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This coming Monday marks the fifteenth day of Sh’vat, new year of the trees. We learn this from Talmud — this day is one of four different new-year markings. The Torah contains several laws relating to the produce of Eretz Yisrael, and for farmers as well as consumers in Israel, these laws are relevant. For the longest time — for everyone living outside Israel, Tu B’shvat didn’t garner much attention.
Many of us have some familiarity with a Tu B’shvat Seder, whose roots — pun intended — go back to the 16th century mystics living in Tsfat. How did this esoteric custom make its way into the consciousness of Jews living four centuries later? Two game-changing events unfolded in the 20th century — the first one was the birth of Israel as a modern sovereign state (1948), and the second was the founding of Earth Day on March 21, 1970, at a UNESCO meeting in San Francisco.
At this point, there is a generalized awareness of the importance of taking responsibility for the stewardship of our planet. And for many Jews, Earth Day and Tu B’shvat have some overlap in terms of the take-home. My childhood memories of blue JNF tzedaka boxes had a focus on Jews in Israel ‘reclaiming the wilderness.’ And this point, I think we’ve enlarged our vision to include gratitude for our relationship to the environment. That means many things, including an honest grappling with climate change, a critical evaluation of the carbon footprint of the way we do business, the way we live. It’s also about celebrating our ability to grow food, flowers, trees. Little things that matter — parsley and horseradish in our gardens that could play a starring role in the Passover Seder.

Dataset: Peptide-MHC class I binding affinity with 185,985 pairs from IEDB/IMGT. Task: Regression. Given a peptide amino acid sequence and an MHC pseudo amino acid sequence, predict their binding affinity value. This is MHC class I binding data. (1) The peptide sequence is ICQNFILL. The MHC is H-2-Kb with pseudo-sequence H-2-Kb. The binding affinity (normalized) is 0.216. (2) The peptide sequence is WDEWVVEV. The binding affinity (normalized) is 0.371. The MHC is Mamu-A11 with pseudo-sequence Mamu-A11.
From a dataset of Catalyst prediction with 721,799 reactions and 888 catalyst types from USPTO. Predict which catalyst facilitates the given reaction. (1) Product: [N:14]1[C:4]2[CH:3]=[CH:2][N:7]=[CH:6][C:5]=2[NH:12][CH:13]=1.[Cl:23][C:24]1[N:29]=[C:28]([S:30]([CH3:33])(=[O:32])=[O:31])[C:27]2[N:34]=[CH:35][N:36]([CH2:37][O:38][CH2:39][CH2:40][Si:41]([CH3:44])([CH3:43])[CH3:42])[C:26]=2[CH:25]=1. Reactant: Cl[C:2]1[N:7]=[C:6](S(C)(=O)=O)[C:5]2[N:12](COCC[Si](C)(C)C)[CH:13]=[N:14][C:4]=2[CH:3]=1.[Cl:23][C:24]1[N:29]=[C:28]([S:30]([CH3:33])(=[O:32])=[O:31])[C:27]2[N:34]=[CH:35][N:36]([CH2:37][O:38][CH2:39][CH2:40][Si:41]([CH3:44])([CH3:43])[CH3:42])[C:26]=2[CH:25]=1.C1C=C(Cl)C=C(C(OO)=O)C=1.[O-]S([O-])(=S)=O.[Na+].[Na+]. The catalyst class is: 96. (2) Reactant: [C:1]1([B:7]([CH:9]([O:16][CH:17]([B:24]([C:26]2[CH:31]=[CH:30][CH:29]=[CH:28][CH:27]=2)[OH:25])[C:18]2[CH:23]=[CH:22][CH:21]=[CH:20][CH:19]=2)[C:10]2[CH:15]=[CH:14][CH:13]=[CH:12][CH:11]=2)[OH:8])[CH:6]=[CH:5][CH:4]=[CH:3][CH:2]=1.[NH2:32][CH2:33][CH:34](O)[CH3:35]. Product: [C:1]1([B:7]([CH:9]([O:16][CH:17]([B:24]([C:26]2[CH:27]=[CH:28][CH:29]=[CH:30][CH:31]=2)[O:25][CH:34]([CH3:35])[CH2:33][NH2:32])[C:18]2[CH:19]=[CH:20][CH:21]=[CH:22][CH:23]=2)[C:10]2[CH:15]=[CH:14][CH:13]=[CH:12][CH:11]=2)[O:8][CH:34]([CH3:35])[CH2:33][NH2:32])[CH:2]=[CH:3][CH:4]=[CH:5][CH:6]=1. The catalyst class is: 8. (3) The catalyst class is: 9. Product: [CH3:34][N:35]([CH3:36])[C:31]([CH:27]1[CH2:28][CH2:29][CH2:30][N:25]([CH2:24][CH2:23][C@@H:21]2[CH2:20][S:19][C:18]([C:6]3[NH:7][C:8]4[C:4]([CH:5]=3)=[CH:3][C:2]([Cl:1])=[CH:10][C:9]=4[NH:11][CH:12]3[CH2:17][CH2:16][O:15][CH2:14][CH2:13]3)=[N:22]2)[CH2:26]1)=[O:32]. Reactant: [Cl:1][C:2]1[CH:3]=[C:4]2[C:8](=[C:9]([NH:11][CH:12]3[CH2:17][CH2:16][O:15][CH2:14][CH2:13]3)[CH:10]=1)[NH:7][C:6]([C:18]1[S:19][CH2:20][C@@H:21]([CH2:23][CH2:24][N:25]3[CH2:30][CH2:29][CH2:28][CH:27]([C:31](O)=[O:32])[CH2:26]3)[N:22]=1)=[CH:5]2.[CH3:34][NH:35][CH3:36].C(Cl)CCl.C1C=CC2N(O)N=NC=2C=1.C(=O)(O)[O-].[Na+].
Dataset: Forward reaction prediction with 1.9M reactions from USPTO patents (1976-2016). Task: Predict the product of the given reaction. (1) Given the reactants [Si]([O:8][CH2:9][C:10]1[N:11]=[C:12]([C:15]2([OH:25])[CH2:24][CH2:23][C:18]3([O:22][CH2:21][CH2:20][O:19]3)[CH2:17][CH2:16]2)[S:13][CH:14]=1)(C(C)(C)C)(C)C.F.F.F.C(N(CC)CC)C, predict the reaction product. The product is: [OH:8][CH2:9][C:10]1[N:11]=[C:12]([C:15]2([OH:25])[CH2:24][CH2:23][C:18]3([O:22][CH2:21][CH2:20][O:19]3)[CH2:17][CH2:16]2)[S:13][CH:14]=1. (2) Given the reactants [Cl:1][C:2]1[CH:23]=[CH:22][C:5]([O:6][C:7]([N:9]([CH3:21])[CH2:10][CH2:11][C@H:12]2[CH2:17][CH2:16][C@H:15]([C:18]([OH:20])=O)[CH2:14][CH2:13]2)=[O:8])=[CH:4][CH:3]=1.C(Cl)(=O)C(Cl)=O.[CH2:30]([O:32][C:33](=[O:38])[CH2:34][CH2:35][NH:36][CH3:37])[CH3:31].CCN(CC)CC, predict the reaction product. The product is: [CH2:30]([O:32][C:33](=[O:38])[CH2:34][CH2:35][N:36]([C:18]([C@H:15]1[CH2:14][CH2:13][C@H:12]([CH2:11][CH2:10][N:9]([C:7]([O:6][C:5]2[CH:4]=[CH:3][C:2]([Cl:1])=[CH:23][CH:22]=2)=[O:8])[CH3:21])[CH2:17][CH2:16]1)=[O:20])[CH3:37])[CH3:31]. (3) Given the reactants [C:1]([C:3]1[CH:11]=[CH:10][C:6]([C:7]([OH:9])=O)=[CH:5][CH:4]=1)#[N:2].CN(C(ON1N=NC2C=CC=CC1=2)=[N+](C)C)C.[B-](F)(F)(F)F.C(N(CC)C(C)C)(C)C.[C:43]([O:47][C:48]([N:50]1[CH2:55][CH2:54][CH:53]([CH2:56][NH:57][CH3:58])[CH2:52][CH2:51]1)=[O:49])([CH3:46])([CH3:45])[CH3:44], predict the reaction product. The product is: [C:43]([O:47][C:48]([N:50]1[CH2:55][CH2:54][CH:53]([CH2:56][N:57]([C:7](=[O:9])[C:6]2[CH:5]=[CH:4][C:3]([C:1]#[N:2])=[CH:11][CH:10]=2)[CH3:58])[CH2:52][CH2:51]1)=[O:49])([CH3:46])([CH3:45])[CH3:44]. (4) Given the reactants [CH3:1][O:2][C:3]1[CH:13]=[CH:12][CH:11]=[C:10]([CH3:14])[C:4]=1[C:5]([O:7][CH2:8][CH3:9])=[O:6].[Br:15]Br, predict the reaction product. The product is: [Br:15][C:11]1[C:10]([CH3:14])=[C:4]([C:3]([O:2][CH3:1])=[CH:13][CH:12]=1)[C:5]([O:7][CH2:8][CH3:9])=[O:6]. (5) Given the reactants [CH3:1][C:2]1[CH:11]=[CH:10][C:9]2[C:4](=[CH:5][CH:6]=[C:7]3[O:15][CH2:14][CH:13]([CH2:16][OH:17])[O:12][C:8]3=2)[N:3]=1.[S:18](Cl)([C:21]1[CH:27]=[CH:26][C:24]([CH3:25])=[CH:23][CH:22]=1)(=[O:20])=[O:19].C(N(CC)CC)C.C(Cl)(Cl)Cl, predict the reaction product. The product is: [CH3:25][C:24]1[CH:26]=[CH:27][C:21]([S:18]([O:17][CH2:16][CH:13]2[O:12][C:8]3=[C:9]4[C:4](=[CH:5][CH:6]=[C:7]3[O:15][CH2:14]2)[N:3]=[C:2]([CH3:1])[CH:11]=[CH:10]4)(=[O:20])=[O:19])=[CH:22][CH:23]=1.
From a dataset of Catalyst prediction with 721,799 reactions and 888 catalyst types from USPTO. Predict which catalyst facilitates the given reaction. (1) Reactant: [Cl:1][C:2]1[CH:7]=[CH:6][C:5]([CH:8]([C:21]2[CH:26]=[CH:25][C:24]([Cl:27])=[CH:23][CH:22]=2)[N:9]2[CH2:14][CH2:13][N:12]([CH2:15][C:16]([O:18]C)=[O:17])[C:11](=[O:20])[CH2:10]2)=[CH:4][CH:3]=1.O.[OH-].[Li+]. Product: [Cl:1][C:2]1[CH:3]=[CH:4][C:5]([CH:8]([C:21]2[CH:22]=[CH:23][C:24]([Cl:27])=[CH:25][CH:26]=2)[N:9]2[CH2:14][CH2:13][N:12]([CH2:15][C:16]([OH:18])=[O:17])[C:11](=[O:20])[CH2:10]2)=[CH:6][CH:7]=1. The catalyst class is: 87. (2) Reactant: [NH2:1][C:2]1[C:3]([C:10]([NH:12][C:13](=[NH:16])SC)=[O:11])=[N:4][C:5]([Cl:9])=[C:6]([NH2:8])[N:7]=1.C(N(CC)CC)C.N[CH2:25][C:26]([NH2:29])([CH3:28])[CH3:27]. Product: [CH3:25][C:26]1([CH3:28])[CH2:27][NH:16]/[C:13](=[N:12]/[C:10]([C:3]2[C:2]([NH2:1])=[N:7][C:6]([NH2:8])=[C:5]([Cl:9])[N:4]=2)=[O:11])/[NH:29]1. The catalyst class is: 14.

Think of the tiny seeds that miraculously transform. Tu B’shvat may seem small but its significance is huge. We celebrate nature in Israel and all over the world, we embrace our role as guardians of the earth, planting seeds for those who come after us.